Mistreatment of children to the extent that it is considered abuse is generally regarded as offensive by most people, and is an offence of the law in most jurisdictions. Here we need to distinguish two meanings of “offend.”
One meaning is to violate the sensibilities of another person. This is generally subjective, and could refer to a relatively insignificant annoyance. True, some people are more easily offended than others, with some offended by almost anything.
The other meaning is to violate a law or custom. In the King James Version, part of the passage above reads, “whoso shall offend one of these little ones.” The Greek word translated “offend” here is σκανδαλιση (skandalisé) from σκανδαλιζω (skandalizo), which means “cause to offend” or “cause to sin” (as in the ESV). Essentially this means to make the child a participant of one’s sin. Jesus described this as a capital offence. However, it is realistic to consider the child as being the one genuinely offended, in other words sinned against, which is how the 17th Century translators justifiably took the word skandalisé.
Children and persons with developmental mental disabilities are vulnerable, essentially defenseless against several kinds of abuse. They can be sinned against (offended) in many ways by those who are stronger, trusted, in authority, and in other ways more capable.
There are several kinds of abuse. Some of these are physical, mental (psychological), emotional, moral/ethical, and sexual. Forms of abuse include beating, burning, malnutrition and starving, general negligence, abusive language, various kinds of sexual molestation, bullying, and teaching children to lie or steal. Abuse can result in illness, injury, disruptive and/or anti-social behavior, depression, substance abuse, or death.
State laws require certain persons to report observed or reasonably suspected child abuse, especially physical and sexual. The persons required to report and the parameters of the abuse itself vary from one state to another. Generally, covered abuse is defined as that which causes harm to the child. Church officials, staff and safety/security directors can search for how the laws in their own state apply to them.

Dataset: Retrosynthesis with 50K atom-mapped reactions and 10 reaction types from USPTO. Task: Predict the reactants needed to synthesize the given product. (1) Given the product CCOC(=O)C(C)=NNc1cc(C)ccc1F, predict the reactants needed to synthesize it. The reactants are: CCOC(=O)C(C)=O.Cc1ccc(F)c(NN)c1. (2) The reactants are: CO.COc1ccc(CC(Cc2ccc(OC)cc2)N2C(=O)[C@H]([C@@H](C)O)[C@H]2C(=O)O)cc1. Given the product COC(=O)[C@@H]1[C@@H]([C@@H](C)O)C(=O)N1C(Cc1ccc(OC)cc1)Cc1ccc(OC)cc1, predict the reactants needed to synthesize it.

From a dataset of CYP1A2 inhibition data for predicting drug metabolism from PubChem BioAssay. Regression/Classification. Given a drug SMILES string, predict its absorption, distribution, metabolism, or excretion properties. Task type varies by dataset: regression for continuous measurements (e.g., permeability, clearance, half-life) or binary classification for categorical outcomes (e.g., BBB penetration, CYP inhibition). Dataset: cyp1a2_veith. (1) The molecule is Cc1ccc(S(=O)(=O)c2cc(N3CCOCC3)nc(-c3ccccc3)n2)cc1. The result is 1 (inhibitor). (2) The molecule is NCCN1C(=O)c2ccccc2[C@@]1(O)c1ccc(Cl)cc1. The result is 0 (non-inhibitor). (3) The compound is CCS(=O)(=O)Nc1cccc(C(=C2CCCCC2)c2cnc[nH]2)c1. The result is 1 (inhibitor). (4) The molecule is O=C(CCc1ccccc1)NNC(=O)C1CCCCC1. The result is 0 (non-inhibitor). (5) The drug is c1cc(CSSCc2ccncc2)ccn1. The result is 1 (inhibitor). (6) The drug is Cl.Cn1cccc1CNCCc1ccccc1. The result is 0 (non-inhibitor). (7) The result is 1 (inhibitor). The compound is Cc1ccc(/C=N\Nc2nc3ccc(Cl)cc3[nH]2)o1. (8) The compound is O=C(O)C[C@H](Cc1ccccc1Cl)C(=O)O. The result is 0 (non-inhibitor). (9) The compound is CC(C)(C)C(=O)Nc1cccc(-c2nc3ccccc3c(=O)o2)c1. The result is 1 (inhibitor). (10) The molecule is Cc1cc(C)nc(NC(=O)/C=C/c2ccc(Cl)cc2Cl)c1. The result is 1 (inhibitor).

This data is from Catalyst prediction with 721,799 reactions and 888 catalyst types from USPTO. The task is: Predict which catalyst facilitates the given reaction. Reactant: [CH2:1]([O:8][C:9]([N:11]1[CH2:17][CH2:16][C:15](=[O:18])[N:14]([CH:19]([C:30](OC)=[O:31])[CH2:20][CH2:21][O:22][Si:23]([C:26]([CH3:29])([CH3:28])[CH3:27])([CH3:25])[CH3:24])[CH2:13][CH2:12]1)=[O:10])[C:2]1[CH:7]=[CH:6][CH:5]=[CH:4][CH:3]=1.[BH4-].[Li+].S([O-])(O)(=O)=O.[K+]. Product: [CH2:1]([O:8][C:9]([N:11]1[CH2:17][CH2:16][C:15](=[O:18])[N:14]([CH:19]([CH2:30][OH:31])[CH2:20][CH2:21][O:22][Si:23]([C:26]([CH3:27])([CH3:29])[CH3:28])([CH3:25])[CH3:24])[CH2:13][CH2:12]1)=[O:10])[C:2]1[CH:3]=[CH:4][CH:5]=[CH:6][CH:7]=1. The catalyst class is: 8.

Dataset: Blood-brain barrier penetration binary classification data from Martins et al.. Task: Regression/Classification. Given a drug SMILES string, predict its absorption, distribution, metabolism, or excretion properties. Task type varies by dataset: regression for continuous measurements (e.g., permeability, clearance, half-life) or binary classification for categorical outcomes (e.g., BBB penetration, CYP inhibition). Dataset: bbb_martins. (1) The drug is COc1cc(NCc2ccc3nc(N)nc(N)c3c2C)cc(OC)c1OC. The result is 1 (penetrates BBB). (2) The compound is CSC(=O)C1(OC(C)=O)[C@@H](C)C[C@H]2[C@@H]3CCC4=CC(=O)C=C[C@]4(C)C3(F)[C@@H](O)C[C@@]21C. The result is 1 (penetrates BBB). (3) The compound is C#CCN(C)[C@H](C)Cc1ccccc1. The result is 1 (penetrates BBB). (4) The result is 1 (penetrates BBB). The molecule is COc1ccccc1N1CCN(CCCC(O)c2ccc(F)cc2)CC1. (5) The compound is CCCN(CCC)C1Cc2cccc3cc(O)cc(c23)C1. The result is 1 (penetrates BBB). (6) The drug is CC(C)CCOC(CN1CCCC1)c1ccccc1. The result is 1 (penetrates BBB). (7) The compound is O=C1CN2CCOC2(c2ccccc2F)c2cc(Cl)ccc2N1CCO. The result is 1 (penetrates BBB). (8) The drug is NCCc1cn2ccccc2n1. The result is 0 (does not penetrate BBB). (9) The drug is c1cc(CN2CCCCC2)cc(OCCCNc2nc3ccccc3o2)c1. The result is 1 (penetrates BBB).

The article “It CAN Happen Here” says that several kinds of crime can happen in churches and at church events, including child abuse. The risk increases for churches with day care centers and schools. Offenders can and do include day care workers, Sunday School teachers, VBS volunteers, youth group leaders, other children and youth, Christian school staff, and even principals and pastors. Some of us personally know of incidents of child abuse. We may be connected to churches and or schools where it occurred. We may even know the victims and/or perpetrators. Beyond knowing about it, we want to know how to prevent child abuse, and how to deal with it when it does happen.
It is important that we who are responsible for the safety and security of children and other vulnerable persons in our schools and congregations recognize signs of abuse. We may see burns, bruises, cuts and other indicators of physical abuse. A gaunt child may be undernourished. Behavioral and relational abnormalities may hint at psychological, emotional or sexual abuse. Sometimes several kinds of abuse overlap.
A friend of a child may tell us about abuse. Or we may hear it from a neighbor. Do we take this report seriously enough to check it out? How do we go about doing this? What if something we see leads us to suspect abuse?
Most cases of child abuse involve family members (e.g. parents, aunts and uncles, siblings) and authority persons (e.g. teachers, pastors, day care workers, scout leaders), but offenders may include other children, church members, and strangers. Measures to prevent such abuse are similar to those for preventing abduction, with watchfulness and restriction of access.
There are many online resources from federal and state government agencies, church groups, and non-profit organizations for detecting and dealing with child abuse. A Security Training article on Sheepdog Church Security (SCS)—“Child and Vulnerable Adult Protection”—covers this in detail. This is also covered in SCS training sessions and downloadable training packets.